But past a certain point, things are called what they’re called, so I’ll stick with Solar Flare and trust that this confuses you all less than it would if I tried to push a new name.

Here’s the Solar Flare counterspell breakdown:

Almost all Solar Flare decks run four copies of [card]Mana Leak[/card], with a peculiar subset opting for three instead.

Fascinatingly, [card]Dissipate[/card] tends to be an all-or-nothing card in Solar Flare, with decks that run it tending, in overwhelming numbers, to run the full four copies. I haven’t checked the historical data to see if [card]Dissipate[/card] used to appear more generally. However, my suspicion is that we are seeing an ebb in the use of Dissipate as the metagame tends to be dominated by aggro right now, where the “exile” aspect of [card]Dissipate[/card] is less critical.

We see a decent presence of both [card]Negate[/card] and [card]Flashfreeze[/card], both largely living in sideboards rather than main decks.

I’m looking forward to seeing whether we have an upswing in the presence of [card]Mental Misstep[/card]s in sideboards if Illusions retains its current popularity, since that archetype is especially rough for this kind of deck.

The general take home is that right now, Solar Flare decks tend to run counterspell-light. You should expect [card]Mana Leak[/card]s and the occasional [card]Flashfreeze[/card] or [card]Negate[/card], but not much else…unless you see the first [card]Dissipate[/card], in which case you’ve probably run into that annoying one fifth of the Solar Flare metagame pool which does pack extensive countermagic.

Solar Flare (as played by manu_chao on MTGO)

[deck]4 Darkslick Shores
2 Drowned Catacomb
2 Ghost Quarter
4 Glacial Fortress
4 Island
3 Isolated Chapel
2 Plains
4 Seachrome Coast
2 Swamp
4 Snapcaster Mage
3 Day of Judgment
3 Dissipate
3 Doom Blade
1 Elspeth Tirel
4 Forbidden Alchemy
2 Gideon Jura
1 Karn Liberated
1 Liliana of the Veil
4 Mana Leak
1 Negate
1 Oblivion Ring
1 Ratchet Bomb
4 Think Twice
1 White Sun's Zenith
Sideboard:
1 Day of Judgment
1 Elesh Norn, Grand Cenobite
1 Jace, Memory Adept
1 Liliana of the Veil
1 Negate
1 Oblivion Ring
2 Surgical Extraction
4 Timely Reinforcements
1 White Sun's Zenith
2 Wurmcoil Engine[/deck]

Illusions

We close out today’s countermagic roundup with the increasing metagame presence that is Illusions. As I mentioned above, this tends to run as a classic “Fish” deck, sticking one or more light and fast threats, and then supporting them with counterspells and other disruption.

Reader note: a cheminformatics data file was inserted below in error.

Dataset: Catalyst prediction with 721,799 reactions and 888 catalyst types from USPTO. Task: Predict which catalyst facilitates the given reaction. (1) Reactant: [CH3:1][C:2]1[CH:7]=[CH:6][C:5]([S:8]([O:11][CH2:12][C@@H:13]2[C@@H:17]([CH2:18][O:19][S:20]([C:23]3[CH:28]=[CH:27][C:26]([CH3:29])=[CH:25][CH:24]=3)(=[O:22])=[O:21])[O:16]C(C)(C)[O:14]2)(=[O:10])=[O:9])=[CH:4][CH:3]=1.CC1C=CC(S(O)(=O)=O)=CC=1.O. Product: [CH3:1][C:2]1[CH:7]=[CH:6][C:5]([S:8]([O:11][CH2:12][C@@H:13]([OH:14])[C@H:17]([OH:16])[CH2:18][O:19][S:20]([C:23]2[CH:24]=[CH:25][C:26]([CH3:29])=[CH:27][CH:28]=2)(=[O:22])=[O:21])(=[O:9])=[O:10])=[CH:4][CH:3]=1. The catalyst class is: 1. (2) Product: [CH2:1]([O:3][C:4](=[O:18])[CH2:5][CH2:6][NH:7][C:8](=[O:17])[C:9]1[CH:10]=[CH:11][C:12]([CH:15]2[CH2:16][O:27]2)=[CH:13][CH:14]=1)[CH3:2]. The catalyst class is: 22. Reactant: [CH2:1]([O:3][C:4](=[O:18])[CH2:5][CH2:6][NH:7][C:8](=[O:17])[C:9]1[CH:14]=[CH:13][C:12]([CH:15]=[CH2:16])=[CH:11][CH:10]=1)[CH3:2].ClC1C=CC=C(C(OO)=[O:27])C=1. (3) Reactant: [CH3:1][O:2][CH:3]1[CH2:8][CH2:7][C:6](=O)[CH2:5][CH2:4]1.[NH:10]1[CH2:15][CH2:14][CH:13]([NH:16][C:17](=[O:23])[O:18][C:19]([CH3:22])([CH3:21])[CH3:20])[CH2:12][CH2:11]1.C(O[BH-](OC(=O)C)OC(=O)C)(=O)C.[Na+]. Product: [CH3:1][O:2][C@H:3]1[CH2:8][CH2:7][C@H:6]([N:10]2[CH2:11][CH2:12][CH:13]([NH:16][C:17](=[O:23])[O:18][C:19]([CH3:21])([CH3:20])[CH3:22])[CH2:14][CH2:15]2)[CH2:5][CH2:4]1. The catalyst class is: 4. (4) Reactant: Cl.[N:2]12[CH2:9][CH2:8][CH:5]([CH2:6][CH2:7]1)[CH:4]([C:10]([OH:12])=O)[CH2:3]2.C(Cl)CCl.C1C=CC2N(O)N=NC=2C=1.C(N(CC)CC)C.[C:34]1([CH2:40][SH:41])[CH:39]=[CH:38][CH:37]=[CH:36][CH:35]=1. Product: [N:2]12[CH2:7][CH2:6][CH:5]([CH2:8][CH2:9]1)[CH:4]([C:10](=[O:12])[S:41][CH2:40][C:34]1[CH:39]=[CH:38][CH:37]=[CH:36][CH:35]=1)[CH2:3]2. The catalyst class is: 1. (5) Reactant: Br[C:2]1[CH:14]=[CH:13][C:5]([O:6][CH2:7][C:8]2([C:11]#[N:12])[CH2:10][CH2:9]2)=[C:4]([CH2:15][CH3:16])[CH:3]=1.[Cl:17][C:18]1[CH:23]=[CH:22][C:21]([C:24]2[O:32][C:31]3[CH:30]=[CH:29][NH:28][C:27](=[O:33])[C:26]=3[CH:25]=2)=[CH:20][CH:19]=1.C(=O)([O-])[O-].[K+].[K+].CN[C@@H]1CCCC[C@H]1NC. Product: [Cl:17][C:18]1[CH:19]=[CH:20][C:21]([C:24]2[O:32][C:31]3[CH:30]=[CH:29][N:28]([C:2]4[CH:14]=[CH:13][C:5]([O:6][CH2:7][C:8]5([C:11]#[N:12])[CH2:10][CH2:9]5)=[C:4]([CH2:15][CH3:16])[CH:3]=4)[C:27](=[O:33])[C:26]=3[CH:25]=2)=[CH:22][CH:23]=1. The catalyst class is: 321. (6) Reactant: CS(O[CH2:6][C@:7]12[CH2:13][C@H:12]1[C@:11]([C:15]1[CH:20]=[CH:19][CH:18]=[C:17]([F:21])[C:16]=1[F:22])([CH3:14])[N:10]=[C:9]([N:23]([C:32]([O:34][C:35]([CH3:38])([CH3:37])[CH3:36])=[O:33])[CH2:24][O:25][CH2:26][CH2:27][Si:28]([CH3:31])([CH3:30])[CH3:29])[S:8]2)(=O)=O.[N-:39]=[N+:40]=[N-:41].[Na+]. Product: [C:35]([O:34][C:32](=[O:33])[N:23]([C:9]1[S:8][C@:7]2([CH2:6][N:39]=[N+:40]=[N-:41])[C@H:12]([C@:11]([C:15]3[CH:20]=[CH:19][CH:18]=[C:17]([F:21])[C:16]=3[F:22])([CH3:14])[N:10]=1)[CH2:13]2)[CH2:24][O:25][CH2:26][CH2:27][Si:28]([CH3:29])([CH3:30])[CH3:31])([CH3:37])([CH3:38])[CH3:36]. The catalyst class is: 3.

Here’s the Illusions counterspell breakdown:

[card]Mana Leak[/card] strikes again, of course. [card]Mana Leak[/card] is the core ingredient to the Illusions take on aggro-combo, since it lets you protect that [card delver of secrets]Delver[/card] or Bear you dropped on turn one starting on turn two, before your opponent has any defenses established.

In what is likely an acknowledgement of the prevalence of the mirror match, nearly all Illusions decks have two or three copies of [card]Mental Misstep[/card] – usually all living in the sideboard.

Illusions decks are also power users of [card]Flashfreeze[/card] – again, as a sideboard option.

In contrast, [card]Negate[/card] didn’t appear even once in over a hundered Illusions builds. Most Illusions decks do run some number of [card]Dissipate[/card]s, though, with a significant majority favoring two or three copies of the exiling counterspell. Even more than in the traditional control decks featured above, Illusions is able to present a wall of countermagic to its opponent.

Illusions (as played by Zalae on MTGO)

[deck]3 Glacial Fortress
10 Island
3 Moorland Haunt
4 Seachrome Coast
4 Delver of Secrets
2 Geist of Saint Traft
4 Lord of the Unreal
4 Phantasmal Bear
4 Phantasmal Image
4 Snapcaster Mage
3 Gitaxian Probe
3 Gut Shot
4 Mana Leak
4 Ponder
4 Vapor Snag
Sideboard
2 Dissipate
2 Flashfreeze
1 Glacial Fortress
1 Gut Shot
2 Mental Misstep
1 Negate
3 Oblivion Ring
3 Stitched Drake[/deck]

From black boxes to, well, decks of cards

Hopefully this has been an enlightening experience in terms of what to expect from typical decks within each archetype. I admit I was surprised at how counterspell-light Grixis builds tend to be, for example.

Although your mileage will vary each an every time you sit down against a new opponent and their specific take on the archetype, people do tend to build to known lists, and these decks run specific countermagic for a reason. As a consequence, you can get a pretty good set of guidelines for what to expect by dipping into the recent metagame as we have today.

Also, [card]Mana Leak[/card]. Even if all else is in doubt, [card]Mana Leak[/card]. It’s everywhere.